Saturday, August 27, 2011

#28: The Duel, Joseph Conrad


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The Duel
by Joseph Conrad
-born in Ukraine, 1852
-115 Pages
-more about Conrad (via Goodreads)
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Authorial Tidbits: (via Melville House)
- Josef Teodor Konrad Korzeniowski was born in Russian-controlled Ukraine to landless aristocrat Polish parents.
- His father, a translator of French literature, was convicted of revolutionary activities for Polish independence in 1861 and the family was exiled to Russia, where both parents soon died. Josef was raised by relatives.
- After a failed love affair in 1878, he suffered a gunshot wound to the chest...perhaps as a result of a duel or suicide attempt.
- After 2 decades of sailing the world, at age 36 Conrad retired, married, and began writing tales based on his life at sea.  He settled in London, as he had become a British citizen, officially changing his name to Joseph Conrad.

Synopsis: (via Melville House)
This exciting, swashbuckling thriller, based on a true story, is unlike anything else in Joesph Conrad's oeuvre.

It tells the brilliantly ironic tale of two officers in Napoleon's Grand Army, the cool-headed Lieutenant D'Hubert, and aggressive young officer on the rise, and the hot-tempered Lieutenant Feraud, a fierce warrior also known far and wide as a brilliant duelist.  Both men, it turns out, have the perfect temperament for dueling, as the discover when, under a meaningless pretext, Feraud challenges D'Hubert.  They fight each other to a standoff...until the next time Feraud sees D'Hubert, and again throws down the gauntlet.  They will fight again, and again, across warzone after warzone, as Napoleon's army marches across the continent and back.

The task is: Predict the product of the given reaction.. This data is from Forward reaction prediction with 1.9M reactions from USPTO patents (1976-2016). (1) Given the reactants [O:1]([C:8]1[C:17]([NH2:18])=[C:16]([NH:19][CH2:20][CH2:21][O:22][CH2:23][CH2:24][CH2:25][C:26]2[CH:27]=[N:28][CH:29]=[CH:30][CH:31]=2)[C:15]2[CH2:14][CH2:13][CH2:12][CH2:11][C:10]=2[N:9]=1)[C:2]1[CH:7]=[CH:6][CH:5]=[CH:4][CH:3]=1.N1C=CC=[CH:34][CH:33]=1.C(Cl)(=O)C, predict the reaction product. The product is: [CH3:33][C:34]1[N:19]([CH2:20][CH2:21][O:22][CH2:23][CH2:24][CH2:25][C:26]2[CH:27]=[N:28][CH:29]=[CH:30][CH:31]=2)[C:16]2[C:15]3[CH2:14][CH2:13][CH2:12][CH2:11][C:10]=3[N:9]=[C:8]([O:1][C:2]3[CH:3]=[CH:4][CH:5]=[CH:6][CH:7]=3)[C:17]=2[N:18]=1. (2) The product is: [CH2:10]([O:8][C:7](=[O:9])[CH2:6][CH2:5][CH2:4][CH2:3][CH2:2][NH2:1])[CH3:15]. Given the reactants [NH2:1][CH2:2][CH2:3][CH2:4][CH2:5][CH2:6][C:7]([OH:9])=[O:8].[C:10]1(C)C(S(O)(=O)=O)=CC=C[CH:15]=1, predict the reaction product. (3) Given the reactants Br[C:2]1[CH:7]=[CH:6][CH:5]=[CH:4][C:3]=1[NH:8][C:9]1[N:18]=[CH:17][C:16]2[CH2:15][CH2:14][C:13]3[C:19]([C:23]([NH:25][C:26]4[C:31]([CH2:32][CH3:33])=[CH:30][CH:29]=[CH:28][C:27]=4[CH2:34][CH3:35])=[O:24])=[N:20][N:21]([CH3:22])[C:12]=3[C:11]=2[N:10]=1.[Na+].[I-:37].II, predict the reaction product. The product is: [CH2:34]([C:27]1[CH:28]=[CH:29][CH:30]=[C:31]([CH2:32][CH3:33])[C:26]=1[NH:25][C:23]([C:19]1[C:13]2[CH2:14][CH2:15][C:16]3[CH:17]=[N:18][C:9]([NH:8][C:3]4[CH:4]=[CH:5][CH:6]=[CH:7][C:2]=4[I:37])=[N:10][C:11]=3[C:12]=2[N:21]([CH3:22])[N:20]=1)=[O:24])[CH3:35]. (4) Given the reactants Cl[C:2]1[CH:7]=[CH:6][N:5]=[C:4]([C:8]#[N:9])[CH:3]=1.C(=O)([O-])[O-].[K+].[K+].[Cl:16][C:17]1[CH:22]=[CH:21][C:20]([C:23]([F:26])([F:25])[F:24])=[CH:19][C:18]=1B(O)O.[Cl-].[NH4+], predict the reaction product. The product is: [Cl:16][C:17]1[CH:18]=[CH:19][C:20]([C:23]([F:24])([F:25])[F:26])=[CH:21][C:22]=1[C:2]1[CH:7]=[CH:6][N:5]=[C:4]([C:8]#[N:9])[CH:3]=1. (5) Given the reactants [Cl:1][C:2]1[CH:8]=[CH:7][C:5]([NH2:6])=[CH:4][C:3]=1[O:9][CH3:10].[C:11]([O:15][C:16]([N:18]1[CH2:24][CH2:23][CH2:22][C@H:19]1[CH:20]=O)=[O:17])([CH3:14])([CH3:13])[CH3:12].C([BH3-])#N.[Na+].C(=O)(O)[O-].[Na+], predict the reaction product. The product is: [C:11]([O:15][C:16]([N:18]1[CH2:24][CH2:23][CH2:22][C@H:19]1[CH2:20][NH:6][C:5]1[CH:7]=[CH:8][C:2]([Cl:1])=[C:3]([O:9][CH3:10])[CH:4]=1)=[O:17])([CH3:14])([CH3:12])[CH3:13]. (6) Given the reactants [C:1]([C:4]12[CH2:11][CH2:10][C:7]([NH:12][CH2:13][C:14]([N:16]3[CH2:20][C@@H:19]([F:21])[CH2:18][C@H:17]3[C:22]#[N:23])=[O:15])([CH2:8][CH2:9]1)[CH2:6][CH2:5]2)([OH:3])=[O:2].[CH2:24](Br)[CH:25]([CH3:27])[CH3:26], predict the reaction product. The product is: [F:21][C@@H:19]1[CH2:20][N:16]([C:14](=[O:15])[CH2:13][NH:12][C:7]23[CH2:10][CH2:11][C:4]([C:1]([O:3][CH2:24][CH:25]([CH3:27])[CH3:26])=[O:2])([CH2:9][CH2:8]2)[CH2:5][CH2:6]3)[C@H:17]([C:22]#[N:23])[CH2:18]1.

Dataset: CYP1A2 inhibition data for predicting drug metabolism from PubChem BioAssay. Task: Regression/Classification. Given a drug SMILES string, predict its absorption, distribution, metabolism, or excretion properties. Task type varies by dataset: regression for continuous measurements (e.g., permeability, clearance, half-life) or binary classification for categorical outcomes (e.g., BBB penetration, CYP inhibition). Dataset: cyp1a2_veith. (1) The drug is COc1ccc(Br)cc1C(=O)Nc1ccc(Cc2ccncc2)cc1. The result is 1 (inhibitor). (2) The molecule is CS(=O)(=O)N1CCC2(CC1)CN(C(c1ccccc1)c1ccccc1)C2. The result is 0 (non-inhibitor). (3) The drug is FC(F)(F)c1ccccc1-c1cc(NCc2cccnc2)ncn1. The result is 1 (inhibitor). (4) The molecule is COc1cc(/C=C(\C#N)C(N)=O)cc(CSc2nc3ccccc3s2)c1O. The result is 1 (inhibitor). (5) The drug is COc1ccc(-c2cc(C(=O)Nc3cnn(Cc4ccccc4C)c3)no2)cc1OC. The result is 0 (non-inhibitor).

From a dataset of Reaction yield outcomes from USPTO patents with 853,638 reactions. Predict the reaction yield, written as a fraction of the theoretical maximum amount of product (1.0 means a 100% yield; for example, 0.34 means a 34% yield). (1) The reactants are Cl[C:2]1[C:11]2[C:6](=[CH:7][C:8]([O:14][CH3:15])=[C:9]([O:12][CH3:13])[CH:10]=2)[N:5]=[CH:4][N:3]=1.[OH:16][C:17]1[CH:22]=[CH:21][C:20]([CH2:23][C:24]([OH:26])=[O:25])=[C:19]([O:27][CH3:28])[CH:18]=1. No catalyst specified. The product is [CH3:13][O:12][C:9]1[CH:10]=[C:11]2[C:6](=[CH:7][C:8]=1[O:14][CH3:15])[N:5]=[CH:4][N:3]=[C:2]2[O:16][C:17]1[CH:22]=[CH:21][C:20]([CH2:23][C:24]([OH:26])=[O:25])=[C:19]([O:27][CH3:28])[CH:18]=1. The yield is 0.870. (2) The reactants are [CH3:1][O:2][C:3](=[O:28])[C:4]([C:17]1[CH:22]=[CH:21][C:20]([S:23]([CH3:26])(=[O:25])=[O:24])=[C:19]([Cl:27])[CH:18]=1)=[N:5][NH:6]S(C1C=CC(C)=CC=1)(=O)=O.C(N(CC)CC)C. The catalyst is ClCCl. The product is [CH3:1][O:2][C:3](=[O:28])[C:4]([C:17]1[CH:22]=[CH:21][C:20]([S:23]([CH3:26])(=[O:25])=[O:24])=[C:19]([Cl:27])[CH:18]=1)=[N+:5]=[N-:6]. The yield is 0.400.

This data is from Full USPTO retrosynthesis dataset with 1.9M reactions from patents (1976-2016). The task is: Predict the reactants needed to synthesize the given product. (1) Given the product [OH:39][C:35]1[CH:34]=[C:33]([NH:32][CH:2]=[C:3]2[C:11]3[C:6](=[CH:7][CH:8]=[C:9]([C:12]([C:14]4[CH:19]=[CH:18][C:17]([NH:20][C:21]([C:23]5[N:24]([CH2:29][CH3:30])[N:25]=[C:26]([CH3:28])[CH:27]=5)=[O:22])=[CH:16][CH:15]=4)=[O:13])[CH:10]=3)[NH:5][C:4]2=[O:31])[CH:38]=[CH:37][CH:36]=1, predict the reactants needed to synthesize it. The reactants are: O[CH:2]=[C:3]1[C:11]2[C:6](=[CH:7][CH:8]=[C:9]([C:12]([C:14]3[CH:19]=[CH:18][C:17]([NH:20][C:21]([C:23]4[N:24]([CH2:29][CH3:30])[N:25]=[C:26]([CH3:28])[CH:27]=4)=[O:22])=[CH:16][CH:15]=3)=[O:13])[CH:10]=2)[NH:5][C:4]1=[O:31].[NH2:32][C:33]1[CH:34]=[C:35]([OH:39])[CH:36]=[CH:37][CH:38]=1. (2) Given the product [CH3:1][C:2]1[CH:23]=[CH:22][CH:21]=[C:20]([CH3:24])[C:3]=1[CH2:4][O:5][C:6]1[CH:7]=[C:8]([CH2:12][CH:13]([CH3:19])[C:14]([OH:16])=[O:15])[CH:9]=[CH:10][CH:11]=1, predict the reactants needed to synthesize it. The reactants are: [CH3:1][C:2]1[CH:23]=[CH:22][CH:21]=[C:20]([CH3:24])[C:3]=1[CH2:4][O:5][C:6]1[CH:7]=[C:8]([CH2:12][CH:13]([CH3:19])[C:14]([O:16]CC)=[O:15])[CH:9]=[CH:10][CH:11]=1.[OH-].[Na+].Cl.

Both satiric and deeply sad, the masterful tale treats both the futility of war and the absurdity of false honor, war's necessary accessory.  This is its first-ever publication as a stand-alone volume.

My Impressions:
My third encounter, out of five, with an "urgent affair of honour" followed suit by being another brilliant story.  At once quick to read and epic in scope, this is a tale that should really have the option to experience the extended version.  I enjoyed the contrast offered by the difference in personality of the two officers; the character's personalities were shown so plainly in so few words.
"That's amusing," said the elderly surgeon.  Amusing was his favourite word; but the expression of his face when he pronounced it never corresponded.
The view on the war (and on the sense of honor that brought the duel about) seemed to hold a good balance between respect and humor.  Conrad's serious look at the ridiculous made it possible to relate various circumstances, and caused me to reflect on those accidental encounters that can change the flavor of life.  What do we allow more control in our lives than it deserves? Is our focus in the right place?
Now that his life was safe it had suddenly lost its special magnificence.
Sometimes contrast, looking at extremes, can help us see the obvious.  It puts everything into perspective somehow.  Conrad did an excellent job of holding these contrasting lifestyles in focus, allowing the reader the opportunity to get the most out of the story.

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